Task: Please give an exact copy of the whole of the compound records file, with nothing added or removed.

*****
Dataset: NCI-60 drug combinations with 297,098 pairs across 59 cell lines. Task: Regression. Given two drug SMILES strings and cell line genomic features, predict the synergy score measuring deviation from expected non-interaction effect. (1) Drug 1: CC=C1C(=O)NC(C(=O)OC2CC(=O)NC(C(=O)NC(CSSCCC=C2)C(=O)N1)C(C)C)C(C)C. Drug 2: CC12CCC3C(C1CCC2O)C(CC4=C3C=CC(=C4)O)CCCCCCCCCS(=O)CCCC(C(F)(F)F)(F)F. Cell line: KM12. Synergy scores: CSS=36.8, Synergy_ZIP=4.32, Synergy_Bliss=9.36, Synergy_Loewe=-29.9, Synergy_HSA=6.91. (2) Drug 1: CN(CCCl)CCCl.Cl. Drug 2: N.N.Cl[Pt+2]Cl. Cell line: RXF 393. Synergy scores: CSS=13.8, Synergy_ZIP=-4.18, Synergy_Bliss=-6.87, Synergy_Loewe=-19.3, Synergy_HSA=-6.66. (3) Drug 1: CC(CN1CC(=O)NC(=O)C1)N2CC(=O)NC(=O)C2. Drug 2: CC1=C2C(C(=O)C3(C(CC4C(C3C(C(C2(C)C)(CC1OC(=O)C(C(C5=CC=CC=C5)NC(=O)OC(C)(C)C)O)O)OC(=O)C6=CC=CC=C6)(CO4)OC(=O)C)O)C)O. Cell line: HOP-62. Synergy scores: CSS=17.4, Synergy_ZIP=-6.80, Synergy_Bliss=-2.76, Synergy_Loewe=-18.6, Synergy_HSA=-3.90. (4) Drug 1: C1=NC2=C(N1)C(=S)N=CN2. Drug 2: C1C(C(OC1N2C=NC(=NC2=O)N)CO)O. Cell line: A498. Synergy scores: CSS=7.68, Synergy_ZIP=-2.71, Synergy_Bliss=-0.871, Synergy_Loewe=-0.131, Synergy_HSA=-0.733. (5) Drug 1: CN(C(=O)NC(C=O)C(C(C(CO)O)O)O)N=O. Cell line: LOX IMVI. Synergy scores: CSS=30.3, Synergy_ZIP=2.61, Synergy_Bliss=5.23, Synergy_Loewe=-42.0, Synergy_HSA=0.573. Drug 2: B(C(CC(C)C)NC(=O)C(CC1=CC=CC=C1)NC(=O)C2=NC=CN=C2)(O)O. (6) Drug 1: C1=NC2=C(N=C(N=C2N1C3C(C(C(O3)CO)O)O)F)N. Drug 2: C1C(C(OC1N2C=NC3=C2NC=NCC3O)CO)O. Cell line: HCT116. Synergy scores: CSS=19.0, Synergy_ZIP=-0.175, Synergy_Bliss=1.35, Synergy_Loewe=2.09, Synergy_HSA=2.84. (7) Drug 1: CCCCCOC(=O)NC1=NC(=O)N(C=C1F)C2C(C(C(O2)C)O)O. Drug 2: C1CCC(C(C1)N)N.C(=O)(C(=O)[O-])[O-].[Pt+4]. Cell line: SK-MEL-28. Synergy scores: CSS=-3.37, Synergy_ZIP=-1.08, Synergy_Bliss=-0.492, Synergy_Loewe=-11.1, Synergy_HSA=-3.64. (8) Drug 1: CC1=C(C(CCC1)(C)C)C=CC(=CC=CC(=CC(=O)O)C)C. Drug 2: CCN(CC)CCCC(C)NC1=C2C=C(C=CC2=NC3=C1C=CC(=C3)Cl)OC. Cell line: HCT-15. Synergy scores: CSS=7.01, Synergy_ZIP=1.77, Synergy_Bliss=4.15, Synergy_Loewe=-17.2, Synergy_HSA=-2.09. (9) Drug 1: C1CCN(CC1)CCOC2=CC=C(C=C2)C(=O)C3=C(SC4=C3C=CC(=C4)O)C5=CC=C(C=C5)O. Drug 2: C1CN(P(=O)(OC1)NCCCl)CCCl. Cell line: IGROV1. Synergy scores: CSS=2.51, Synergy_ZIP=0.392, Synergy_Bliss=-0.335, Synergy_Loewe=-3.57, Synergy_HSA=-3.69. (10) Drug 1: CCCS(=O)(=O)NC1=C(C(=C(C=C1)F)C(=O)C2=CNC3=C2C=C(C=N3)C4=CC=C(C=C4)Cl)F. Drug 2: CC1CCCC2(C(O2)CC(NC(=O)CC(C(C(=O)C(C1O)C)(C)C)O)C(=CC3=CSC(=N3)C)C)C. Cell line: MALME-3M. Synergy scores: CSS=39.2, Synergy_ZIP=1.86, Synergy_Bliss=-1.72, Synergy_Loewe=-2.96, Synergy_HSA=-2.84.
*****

Dataset: NCI-60 drug combinations with 297,098 pairs across 59 cell lines. Task: Regression. Given two drug SMILES strings and cell line genomic features, predict the synergy score measuring deviation from expected non-interaction effect. (1) Drug 1: CC=C1C(=O)NC(C(=O)OC2CC(=O)NC(C(=O)NC(CSSCCC=C2)C(=O)N1)C(C)C)C(C)C. Drug 2: CC12CCC3C(C1CCC2O)C(CC4=C3C=CC(=C4)O)CCCCCCCCCS(=O)CCCC(C(F)(F)F)(F)F. Cell line: KM12. Synergy scores: CSS=36.8, Synergy_ZIP=4.32, Synergy_Bliss=9.36, Synergy_Loewe=-29.9, Synergy_HSA=6.91. (2) Drug 1: CN(CCCl)CCCl.Cl. Drug 2: N.N.Cl[Pt+2]Cl. Cell line: RXF 393. Synergy scores: CSS=13.8, Synergy_ZIP=-4.18, Synergy_Bliss=-6.87, Synergy_Loewe=-19.3, Synergy_HSA=-6.66. (3) Drug 1: CC(CN1CC(=O)NC(=O)C1)N2CC(=O)NC(=O)C2. Drug 2: CC1=C2C(C(=O)C3(C(CC4C(C3C(C(C2(C)C)(CC1OC(=O)C(C(C5=CC=CC=C5)NC(=O)OC(C)(C)C)O)O)OC(=O)C6=CC=CC=C6)(CO4)OC(=O)C)O)C)O. Cell line: HOP-62. Synergy scores: CSS=17.4, Synergy_ZIP=-6.80, Synergy_Bliss=-2.76, Synergy_Loewe=-18.6, Synergy_HSA=-3.90. (4) Drug 1: C1=NC2=C(N1)C(=S)N=CN2. Drug 2: C1C(C(OC1N2C=NC(=NC2=O)N)CO)O. Cell line: A498. Synergy scores: CSS=7.68, Synergy_ZIP=-2.71, Synergy_Bliss=-0.871, Synergy_Loewe=-0.131, Synergy_HSA=-0.733. (5) Drug 1: CN(C(=O)NC(C=O)C(C(C(CO)O)O)O)N=O. Cell line: LOX IMVI. Synergy scores: CSS=30.3, Synergy_ZIP=2.61, Synergy_Bliss=5.23, Synergy_Loewe=-42.0, Synergy_HSA=0.573. Drug 2: B(C(CC(C)C)NC(=O)C(CC1=CC=CC=C1)NC(=O)C2=NC=CN=C2)(O)O. (6) Drug 1: C1=NC2=C(N=C(N=C2N1C3C(C(C(O3)CO)O)O)F)N. Drug 2: C1C(C(OC1N2C=NC3=C2NC=NCC3O)CO)O. Cell line: HCT116. Synergy scores: CSS=19.0, Synergy_ZIP=-0.175, Synergy_Bliss=1.35, Synergy_Loewe=2.09, Synergy_HSA=2.84. (7) Drug 1: CCCCCOC(=O)NC1=NC(=O)N(C=C1F)C2C(C(C(O2)C)O)O. Drug 2: C1CCC(C(C1)N)N.C(=O)(C(=O)[O-])[O-].[Pt+4]. Cell line: SK-MEL-28. Synergy scores: CSS=-3.37, Synergy_ZIP=-1.08, Synergy_Bliss=-0.492, Synergy_Loewe=-11.1, Synergy_HSA=-3.64. (8) Drug 1: CC1=C(C(CCC1)(C)C)C=CC(=CC=CC(=CC(=O)O)C)C. Drug 2: CCN(CC)CCCC(C)NC1=C2C=C(C=CC2=NC3=C1C=CC(=C3)Cl)OC. Cell line: HCT-15. Synergy scores: CSS=7.01, Synergy_ZIP=1.77, Synergy_Bliss=4.15, Synergy_Loewe=-17.2, Synergy_HSA=-2.09. (9) Drug 1: C1CCN(CC1)CCOC2=CC=C(C=C2)C(=O)C3=C(SC4=C3C=CC(=C4)O)C5=CC=C(C=C5)O. Drug 2: C1CN(P(=O)(OC1)NCCCl)CCCl. Cell line: IGROV1. Synergy scores: CSS=2.51, Synergy_ZIP=0.392, Synergy_Bliss=-0.335, Synergy_Loewe=-3.57, Synergy_HSA=-3.69. (10) Drug 1: CCCS(=O)(=O)NC1=C(C(=C(C=C1)F)C(=O)C2=CNC3=C2C=C(C=N3)C4=CC=C(C=C4)Cl)F. Drug 2: CC1CCCC2(C(O2)CC(NC(=O)CC(C(C(=O)C(C1O)C)(C)C)O)C(=CC3=CSC(=N3)C)C)C. Cell line: MALME-3M. Synergy scores: CSS=39.2, Synergy_ZIP=1.86, Synergy_Bliss=-1.72, Synergy_Loewe=-2.96, Synergy_HSA=-2.84.